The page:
Best growth hacking tricks with Nate Barnwell: This cross pollination makes sense. If growth really is the lifeblood of an organisation, then why wouldn’t growth be woven into every aspect of the organisation. Even customer support should be done by people that think about growth because angry customers churn. And designers should design with one eye on growth because beautiful art alone doesn’t always acquire users. The future of internet companies, and the teams that build them, will not look like they did yesterday.
Finishing the second decade of the 20th century, not to start a business, but its growth and continuity have become a priority issue. In this context, growth strategies have become more important than ever and survival in the business world without growth is not sustainable in the long term. We see numerous brilliant growth strategy examples from major companies’ start-up days. Growth is an issue that is needed to be discussed with different approaches. Considering it just as a variety of products is a big mistake. It refers to expanding the product line, services, customer base, company size and more. But the essential need to acquire growth comes from increasing the number of your customers, the rest comes packed with it.
Nathan Barnwell growth hacking strategies: It might be a while before this particular approach can be employed again, but it’s effective enough to warrant a mention. Sometimes, adding a human element to your growth strategy can help set things in motion for your business. Prospects are often receptive to a personal approach — and there’s nothing more personal than immediate, face-to-face interactions. Putting boots on the ground and personally interfacing with potential customers can be a great way to get your business the traction it needs to get going. This could mean hosting or sponsoring events, attending conferences relevant to your space, hiring brand ambassadors, or any other way to directly and strategically reach out to your target demographic in person.
What exactly is growth marketing? Growth marketing is about (you guessed it!) growth. Specifically, growing whatever a business deems the key metrics in its funnel. That might mean click-through rate, monthly active users or revenue — growth marketers don’t confine themselves to top-of-funnel metrics. Driving revenue is particularly important according to Michael Griffith, a growth marketer with over 10 years’ experience in consumer tech and e-commerce. “A growth marketer’s core function is to identify marketing channels, solutions, ideas that will efficiently drive new customers to the brand and increase revenue,” Griffith told Nate Barnwell. Ultimately, growth marketing is defined more by process than end results, though. In the immortal words of Miley Cyrus, “It’s about the climb.”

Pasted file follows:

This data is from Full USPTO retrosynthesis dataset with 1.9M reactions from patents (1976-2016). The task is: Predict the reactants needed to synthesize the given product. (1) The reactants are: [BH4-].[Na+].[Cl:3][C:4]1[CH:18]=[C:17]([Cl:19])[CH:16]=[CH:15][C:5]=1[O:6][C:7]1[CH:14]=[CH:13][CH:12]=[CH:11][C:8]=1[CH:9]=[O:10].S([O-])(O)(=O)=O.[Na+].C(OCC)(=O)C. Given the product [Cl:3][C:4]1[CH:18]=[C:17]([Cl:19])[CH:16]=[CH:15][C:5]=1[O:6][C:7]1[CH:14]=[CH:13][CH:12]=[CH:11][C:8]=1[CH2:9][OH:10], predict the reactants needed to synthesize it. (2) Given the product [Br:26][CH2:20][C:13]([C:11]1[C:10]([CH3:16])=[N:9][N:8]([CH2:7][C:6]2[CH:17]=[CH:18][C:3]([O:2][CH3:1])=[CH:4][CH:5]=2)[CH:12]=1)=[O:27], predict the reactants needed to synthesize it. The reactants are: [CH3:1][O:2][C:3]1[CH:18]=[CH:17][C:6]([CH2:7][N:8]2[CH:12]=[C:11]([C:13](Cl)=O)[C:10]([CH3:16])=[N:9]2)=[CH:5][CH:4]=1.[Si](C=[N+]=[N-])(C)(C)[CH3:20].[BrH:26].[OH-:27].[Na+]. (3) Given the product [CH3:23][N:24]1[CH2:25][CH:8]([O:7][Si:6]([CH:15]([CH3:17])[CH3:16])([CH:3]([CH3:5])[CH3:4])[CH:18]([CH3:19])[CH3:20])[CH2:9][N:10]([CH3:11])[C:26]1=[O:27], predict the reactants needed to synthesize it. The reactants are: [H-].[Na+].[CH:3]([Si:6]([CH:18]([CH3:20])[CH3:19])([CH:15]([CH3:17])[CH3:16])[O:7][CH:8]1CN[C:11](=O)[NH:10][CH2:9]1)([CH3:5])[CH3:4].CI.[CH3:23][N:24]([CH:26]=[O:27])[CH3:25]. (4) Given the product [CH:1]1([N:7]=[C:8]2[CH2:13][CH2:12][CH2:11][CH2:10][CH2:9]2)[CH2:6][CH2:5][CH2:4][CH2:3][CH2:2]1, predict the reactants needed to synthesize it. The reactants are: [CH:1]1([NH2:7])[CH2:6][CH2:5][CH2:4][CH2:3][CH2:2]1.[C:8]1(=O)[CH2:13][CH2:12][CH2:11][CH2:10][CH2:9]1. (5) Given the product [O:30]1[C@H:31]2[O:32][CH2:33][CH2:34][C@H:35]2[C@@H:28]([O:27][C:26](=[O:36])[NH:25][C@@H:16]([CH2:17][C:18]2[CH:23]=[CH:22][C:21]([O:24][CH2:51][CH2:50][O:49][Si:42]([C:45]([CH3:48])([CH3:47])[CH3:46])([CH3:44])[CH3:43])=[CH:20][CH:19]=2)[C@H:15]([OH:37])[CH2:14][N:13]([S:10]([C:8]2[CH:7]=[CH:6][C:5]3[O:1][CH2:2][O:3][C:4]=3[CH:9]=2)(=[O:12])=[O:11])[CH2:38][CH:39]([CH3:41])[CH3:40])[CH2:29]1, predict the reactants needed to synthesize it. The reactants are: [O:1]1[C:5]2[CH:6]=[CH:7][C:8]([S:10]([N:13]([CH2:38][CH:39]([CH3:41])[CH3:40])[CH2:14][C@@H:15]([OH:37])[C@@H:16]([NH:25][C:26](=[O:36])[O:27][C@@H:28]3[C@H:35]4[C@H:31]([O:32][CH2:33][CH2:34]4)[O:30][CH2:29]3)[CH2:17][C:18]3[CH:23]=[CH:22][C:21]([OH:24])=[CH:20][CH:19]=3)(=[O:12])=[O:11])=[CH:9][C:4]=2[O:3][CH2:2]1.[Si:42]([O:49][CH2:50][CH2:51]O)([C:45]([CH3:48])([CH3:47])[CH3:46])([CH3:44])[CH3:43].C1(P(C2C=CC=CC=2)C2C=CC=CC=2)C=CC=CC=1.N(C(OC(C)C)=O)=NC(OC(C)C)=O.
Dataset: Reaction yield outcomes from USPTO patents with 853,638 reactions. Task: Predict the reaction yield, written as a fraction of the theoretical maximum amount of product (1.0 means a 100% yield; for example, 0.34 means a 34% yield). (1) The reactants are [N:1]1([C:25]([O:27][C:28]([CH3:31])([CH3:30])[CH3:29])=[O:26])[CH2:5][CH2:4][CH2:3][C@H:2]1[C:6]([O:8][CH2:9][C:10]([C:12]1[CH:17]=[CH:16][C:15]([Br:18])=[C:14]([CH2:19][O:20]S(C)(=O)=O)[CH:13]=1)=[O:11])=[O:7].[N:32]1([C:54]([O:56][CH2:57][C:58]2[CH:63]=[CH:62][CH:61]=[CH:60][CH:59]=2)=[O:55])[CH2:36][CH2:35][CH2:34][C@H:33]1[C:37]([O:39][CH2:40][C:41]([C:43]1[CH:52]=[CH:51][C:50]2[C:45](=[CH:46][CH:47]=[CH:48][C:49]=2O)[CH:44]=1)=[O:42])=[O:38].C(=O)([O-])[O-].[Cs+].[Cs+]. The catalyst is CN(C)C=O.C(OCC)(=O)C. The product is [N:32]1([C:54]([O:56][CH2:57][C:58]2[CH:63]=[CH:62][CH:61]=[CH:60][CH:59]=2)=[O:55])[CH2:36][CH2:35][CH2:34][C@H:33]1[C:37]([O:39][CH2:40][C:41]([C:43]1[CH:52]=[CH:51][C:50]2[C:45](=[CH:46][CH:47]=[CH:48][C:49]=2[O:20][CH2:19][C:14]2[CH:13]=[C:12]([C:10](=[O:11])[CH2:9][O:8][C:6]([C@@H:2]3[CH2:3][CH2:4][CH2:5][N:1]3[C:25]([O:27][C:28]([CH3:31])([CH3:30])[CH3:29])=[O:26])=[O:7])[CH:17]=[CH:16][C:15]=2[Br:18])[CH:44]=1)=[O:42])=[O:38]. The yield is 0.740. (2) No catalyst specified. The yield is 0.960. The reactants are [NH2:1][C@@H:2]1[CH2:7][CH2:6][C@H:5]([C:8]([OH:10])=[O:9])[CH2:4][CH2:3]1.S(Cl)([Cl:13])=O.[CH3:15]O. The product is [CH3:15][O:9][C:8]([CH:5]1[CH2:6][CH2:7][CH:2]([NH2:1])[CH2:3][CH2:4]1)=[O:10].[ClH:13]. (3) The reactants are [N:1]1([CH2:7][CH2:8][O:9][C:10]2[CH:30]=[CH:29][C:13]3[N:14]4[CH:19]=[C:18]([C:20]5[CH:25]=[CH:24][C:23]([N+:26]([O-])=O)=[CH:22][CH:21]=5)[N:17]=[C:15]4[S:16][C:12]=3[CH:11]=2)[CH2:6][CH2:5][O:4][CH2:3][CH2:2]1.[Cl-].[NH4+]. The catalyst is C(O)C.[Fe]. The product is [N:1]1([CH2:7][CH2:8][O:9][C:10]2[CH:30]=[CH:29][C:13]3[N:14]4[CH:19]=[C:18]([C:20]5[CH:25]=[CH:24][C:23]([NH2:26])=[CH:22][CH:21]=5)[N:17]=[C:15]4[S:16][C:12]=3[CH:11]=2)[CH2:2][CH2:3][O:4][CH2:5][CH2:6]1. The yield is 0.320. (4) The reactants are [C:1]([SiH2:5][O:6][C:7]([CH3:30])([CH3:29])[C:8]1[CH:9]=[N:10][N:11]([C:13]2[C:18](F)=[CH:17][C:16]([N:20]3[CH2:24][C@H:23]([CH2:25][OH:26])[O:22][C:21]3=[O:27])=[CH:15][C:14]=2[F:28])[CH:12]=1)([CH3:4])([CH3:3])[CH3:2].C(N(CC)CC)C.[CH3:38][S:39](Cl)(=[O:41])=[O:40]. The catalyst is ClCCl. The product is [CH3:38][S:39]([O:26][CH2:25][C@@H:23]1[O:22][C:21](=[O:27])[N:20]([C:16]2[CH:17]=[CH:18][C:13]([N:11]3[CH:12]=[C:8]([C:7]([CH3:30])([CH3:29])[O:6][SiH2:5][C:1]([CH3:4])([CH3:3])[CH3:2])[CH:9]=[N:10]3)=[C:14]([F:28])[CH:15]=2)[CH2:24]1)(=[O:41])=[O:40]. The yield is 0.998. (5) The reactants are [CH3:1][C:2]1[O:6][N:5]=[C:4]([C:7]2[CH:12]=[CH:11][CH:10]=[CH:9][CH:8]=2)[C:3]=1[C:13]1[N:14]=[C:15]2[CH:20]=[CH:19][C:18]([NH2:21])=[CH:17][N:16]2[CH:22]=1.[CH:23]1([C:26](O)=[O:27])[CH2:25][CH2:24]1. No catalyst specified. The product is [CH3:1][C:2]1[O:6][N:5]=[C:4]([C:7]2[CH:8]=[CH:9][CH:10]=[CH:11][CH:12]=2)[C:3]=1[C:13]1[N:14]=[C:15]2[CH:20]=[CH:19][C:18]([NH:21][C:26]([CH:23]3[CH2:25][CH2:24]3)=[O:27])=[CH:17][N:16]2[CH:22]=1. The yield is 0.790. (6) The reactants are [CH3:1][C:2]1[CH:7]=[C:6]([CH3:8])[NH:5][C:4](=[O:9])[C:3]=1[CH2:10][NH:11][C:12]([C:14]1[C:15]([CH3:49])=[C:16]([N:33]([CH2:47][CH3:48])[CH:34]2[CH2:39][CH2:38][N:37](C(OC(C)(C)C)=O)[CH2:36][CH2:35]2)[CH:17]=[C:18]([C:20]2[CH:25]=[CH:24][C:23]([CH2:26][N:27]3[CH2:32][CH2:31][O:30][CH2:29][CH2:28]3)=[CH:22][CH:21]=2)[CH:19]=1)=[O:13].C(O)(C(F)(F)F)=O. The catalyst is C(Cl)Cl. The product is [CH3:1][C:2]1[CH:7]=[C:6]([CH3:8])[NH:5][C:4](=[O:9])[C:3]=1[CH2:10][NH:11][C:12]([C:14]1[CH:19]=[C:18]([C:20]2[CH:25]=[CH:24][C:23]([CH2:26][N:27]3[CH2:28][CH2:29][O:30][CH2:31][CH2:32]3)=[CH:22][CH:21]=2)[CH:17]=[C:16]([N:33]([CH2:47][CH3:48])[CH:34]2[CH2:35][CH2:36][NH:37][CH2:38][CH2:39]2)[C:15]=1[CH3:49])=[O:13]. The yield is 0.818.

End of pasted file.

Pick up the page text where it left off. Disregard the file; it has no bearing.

Getting permission to run this high impact testing often requires setting up an offsite meeting with the growth team, functional leaders and the CEO. Once you’ve been given permission to test, it’s important to set up specific improvement objectives and track progress against them. This will help your team generate relevant ideas and keep everyone informed about progress. As you run higher impact testing, you should start to see some big wins. These big wins will be critical for driving broader team participation. Keeping a full team in sync around growth is not an easy task. Building the habit in the first place is even harder. But the effort is well worth it. No individual growth hacker or even a growth team can outperform a company where everyone is mobilised to accelerate growth. See many more information at Nathan Barnwell.
Once you’ve determined what you’re growing and why you’re growing, the next step is to determine how much you’ll be growing. These goals should be based on your endgame aspirations of where you ideally want your organization to be, but they should also be achievable and realistic – which is why setting a goal based on industry research is so valuable. Lastly, take the steps to quantify your goals in terms of metrics and timeline. Aiming to “grow sales by 30% quarter-over-quarter for the next three years” is much clearer than “increasing sales.” Next, outline how you’ll achieve your growth goals with a detailed growth strategy. Again – we suggest writing out a detailed growth strategy plan to gain the understanding and buy-in of your team.